Weaning a baby is a messy and time-consuming business, so the neat little jars of baby food labelled anything from "spring vegetable puree" to "apricot custard" seem an easy and obvious option for the busy mother.
I soon discovered, however, that despite the tempting pictures and words on the labels the contents usually smell and taste disgusting. The baby spits out the gooey mush after a few mouthfuls, the half-full jar is left to rot in the fridge, and the expense quickly mounts.
Although the jars and tins are marketed as convenience food, I think it is just as easy to mash a banana, or to peel and cook a few vegetables and whisk them up oneself. Once cooked, the puree can be spooned into ice-cube trays and frozen, and then used whenever and in as small quantities as you want. Sweet potato mashed with carrot looks, smells and tastes much nicer than cauliflower cheese out of a jar, and my baby thinks so too.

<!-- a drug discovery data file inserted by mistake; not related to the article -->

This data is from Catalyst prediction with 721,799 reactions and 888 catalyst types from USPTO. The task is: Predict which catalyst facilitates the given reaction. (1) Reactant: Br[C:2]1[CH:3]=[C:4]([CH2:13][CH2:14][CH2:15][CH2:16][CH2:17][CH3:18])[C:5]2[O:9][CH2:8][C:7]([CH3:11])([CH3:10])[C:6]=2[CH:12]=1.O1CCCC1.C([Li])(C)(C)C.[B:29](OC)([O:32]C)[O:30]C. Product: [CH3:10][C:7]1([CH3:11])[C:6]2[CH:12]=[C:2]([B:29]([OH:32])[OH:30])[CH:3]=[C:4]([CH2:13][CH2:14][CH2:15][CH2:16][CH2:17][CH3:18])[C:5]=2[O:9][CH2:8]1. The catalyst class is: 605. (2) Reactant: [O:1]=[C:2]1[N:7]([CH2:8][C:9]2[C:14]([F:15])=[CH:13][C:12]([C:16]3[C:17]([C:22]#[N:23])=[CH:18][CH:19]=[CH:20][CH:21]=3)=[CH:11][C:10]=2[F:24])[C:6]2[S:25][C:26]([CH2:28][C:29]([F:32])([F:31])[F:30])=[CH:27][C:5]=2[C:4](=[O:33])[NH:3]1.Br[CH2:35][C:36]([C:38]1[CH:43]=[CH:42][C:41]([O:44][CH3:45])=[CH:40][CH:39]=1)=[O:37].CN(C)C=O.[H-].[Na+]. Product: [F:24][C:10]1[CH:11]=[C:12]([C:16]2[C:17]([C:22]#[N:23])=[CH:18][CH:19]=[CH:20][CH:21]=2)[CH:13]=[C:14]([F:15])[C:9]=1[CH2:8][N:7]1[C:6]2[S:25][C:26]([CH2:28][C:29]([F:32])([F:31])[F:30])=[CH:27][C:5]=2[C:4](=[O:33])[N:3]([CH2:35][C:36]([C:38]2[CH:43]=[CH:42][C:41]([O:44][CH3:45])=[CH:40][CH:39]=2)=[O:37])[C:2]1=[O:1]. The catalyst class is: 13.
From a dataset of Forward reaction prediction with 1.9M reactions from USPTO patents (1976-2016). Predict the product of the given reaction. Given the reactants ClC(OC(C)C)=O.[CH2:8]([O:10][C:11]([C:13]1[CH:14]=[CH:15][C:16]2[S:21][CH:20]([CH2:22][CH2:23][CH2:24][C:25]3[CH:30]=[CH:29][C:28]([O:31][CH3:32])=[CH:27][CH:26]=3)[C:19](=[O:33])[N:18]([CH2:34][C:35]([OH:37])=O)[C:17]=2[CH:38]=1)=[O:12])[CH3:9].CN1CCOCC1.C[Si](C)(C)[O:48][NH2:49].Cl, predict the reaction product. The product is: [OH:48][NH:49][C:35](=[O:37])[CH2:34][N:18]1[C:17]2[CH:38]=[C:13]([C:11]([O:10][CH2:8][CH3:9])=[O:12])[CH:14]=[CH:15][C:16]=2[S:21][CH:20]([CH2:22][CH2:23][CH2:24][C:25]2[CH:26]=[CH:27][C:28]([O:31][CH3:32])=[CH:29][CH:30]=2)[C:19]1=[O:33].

Despite the inventiveness of the food manufacturers, it is also far easier to introduce a baby to the wide range of flavours and foods that an adult eats, by setting aside a few mouthfuls of whatever one is cooking, than to rush out to the chemist to buy another jar of shepherd's pie or rhubarb custard.Reuse content